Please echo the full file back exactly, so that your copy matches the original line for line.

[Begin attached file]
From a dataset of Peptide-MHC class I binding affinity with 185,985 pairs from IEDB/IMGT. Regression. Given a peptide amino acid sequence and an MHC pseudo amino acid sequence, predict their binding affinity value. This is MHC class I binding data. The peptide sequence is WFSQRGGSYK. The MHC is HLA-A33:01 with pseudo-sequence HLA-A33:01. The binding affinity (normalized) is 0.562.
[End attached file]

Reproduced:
From a dataset of Peptide-MHC class I binding affinity with 185,985 pairs from IEDB/IMGT. Regression. Given a peptide amino acid sequence and an MHC pseudo amino acid sequence, predict their binding affinity value. This is MHC class I binding data. The peptide sequence is WFSQRGGSYK. The MHC is HLA-A33:01 with pseudo-sequence HLA-A33:01. The binding affinity (normalized) is 0.562.